Personally, I substituted low-fat milk for whole milk, salted butter for unsalted butter and half-white/half-brown sugar for the white sugar in Smitten Kitchen’s recipe. Don’t follow what I did though. I only made these substitutions because they are what I had on hand. I wouldn’t suggest the first two substitutions, unless you’re on a diet and want to forego the whole milk. There is some loss of flavor, but that’s just the price paid for calorie loss, isn’t it? Do opt to go with the half-and-half sugars–it’s richer and healthier.

Oh also, the recipe says it “serves 6, in theory.” Andre and I downed them all in a mere 30 minutes (at most). I’d say it could serve 6 very self-controlled, already full eaters. For everyone else, it serves 3-4 people, if you serve them as a dessert. It serves 2 people if you serve it as a mid-afternoon/pre-dinner snack (don’t worry, no one is judging here–dessert before dinner is a time honored right denied to the young so that you can enjoy it more when you are all grown up…go on, live a little.)

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Walking up to Jogyesa Temple last Sunday, I had no idea what I was getting into. The courtyard was packed with people of all nationalities. Dancing and drumming echoed around the streets. Incense burned filling the air with a hearty, floral punch. Lanterns flooded the sky with colorful shade. Photographers craned their heads around crowds and searched out new photo-ops like a mother bird searching for breakfast.

The Buddhist Street Festival spanned several blocks of the 6-laned street in front of the temple. Buddhist culture was presented to anyone who wanted it, and most people wanted it. Incense making, acupuncture and moksa therapies, wish-making, lotus lantern making, Buddhist literature, temple food. White tents lined the street filled with smiles and a wealth of experiences and information.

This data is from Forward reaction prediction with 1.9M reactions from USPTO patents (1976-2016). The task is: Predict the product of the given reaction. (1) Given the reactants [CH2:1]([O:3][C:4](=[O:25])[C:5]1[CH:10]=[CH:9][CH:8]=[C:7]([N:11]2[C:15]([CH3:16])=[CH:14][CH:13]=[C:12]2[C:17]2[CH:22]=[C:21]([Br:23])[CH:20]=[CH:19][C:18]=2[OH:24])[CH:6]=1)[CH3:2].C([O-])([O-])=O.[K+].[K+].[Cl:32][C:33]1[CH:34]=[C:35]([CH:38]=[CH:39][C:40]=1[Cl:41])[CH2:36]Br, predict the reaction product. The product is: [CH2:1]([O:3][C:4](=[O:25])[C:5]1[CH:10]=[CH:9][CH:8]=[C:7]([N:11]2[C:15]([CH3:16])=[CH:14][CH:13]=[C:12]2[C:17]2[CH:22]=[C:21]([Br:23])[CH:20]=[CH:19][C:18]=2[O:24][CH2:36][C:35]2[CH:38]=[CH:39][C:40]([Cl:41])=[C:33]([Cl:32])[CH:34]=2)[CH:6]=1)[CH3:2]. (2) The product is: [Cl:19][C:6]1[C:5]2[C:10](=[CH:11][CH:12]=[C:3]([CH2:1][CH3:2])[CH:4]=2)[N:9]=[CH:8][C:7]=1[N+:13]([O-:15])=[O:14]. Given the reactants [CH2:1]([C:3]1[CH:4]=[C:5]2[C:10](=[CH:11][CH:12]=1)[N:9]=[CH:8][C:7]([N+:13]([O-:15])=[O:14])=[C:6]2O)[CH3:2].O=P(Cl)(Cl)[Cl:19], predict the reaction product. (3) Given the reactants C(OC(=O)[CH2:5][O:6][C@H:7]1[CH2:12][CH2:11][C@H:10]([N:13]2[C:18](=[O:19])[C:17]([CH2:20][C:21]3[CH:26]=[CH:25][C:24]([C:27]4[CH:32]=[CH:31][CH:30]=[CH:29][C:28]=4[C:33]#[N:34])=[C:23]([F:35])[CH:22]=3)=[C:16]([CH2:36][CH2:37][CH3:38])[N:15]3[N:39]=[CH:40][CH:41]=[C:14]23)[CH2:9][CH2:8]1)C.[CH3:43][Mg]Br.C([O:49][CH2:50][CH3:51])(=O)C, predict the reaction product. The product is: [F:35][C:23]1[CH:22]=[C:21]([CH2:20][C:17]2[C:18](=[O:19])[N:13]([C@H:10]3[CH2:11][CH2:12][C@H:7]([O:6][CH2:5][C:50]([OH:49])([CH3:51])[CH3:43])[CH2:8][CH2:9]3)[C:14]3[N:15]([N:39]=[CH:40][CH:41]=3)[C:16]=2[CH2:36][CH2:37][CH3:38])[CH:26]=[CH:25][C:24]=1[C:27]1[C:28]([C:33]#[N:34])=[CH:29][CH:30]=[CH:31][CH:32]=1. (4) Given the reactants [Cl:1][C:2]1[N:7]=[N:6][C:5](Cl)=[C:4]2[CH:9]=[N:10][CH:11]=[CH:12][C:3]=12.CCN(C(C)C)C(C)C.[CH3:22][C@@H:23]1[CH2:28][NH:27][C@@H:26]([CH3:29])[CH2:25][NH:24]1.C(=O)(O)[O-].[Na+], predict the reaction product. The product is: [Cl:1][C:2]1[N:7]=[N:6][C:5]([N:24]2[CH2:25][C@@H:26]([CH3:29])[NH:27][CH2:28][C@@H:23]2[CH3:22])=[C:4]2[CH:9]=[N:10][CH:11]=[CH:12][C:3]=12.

At dusk, the infamous Lotus Lantern Parade began at Dongdaemun Stadium and made it’s way down to Jogyesa. Lanterns lit the streets for two and a half hours bringing ajummas and ajusshis, children and chanters, drums and dancers. Monks were applauded as they filed past the spectators. Fire-breathing dragon lotus lanterns the size of several cars were oohed and ahhed.

At the finale, pinks papers representing lotus petals rained down on spectators as lanterns were swooped up to take home and music blasted out of speakers above the crowds.

The day brought feelings of comfort, generosity, compassion, and loving kindness. Free things are given to you as you walk down the street. Free food was offered to us while debating where to go next. Everyone smiles and treats festival-goers, Buddhist or not, with respect and generosity. And it is infectious. I found myself still smiling on my way to work the next day. No other festival has impacted me as much as this one.

But this was just my own experience. There was so much to do and enjoy on this joyful day it was hard to take it all in. If you ever get the chance to go, do it. Do everything. And stay through to the end. You won’t regret it.

There will be a video later, but until then, here are some photos. Be sure to check out our Lotus Lantern Festival Flickr set for even more photos of the glory.

Taeguk in lanterns
Photo by Anna Waigand

Happy birthday, Buddha! Photo by Anna Waigand

Lanterns, lanterns, lanterns
Photo by Anna Waigand

Graceful lantern carriers
Photo by Anna Waigand

Fire-breathing dragons were a crowd favorite
Photo by Anna Waigand

Ajumma's and their lanterns
Photo by Anna Waigand

Lotus petal rain and fire-breathing dragons Photo by Danielle Harms

For more photos, be sure to go to our Lotus Lantern Festival Flickr set!